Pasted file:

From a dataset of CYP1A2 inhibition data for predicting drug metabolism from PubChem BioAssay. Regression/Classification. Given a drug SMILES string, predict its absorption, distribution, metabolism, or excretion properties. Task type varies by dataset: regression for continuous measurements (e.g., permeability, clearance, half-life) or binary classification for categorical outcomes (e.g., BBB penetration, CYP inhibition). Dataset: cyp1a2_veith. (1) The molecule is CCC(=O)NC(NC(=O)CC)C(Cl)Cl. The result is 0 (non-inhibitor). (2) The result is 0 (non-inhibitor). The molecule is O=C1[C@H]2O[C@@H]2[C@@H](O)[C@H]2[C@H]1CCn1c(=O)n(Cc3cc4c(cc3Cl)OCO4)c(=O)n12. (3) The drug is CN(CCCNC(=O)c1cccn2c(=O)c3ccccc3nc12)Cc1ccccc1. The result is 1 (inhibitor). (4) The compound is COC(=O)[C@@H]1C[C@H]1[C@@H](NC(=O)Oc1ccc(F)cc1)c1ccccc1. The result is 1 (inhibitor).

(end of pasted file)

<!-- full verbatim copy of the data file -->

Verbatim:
From a dataset of CYP1A2 inhibition data for predicting drug metabolism from PubChem BioAssay. Regression/Classification. Given a drug SMILES string, predict its absorption, distribution, metabolism, or excretion properties. Task type varies by dataset: regression for continuous measurements (e.g., permeability, clearance, half-life) or binary classification for categorical outcomes (e.g., BBB penetration, CYP inhibition). Dataset: cyp1a2_veith. (1) The molecule is CCC(=O)NC(NC(=O)CC)C(Cl)Cl. The result is 0 (non-inhibitor). (2) The result is 0 (non-inhibitor). The molecule is O=C1[C@H]2O[C@@H]2[C@@H](O)[C@H]2[C@H]1CCn1c(=O)n(Cc3cc4c(cc3Cl)OCO4)c(=O)n12. (3) The drug is CN(CCCNC(=O)c1cccn2c(=O)c3ccccc3nc12)Cc1ccccc1. The result is 1 (inhibitor). (4) The compound is COC(=O)[C@@H]1C[C@H]1[C@@H](NC(=O)Oc1ccc(F)cc1)c1ccccc1. The result is 1 (inhibitor).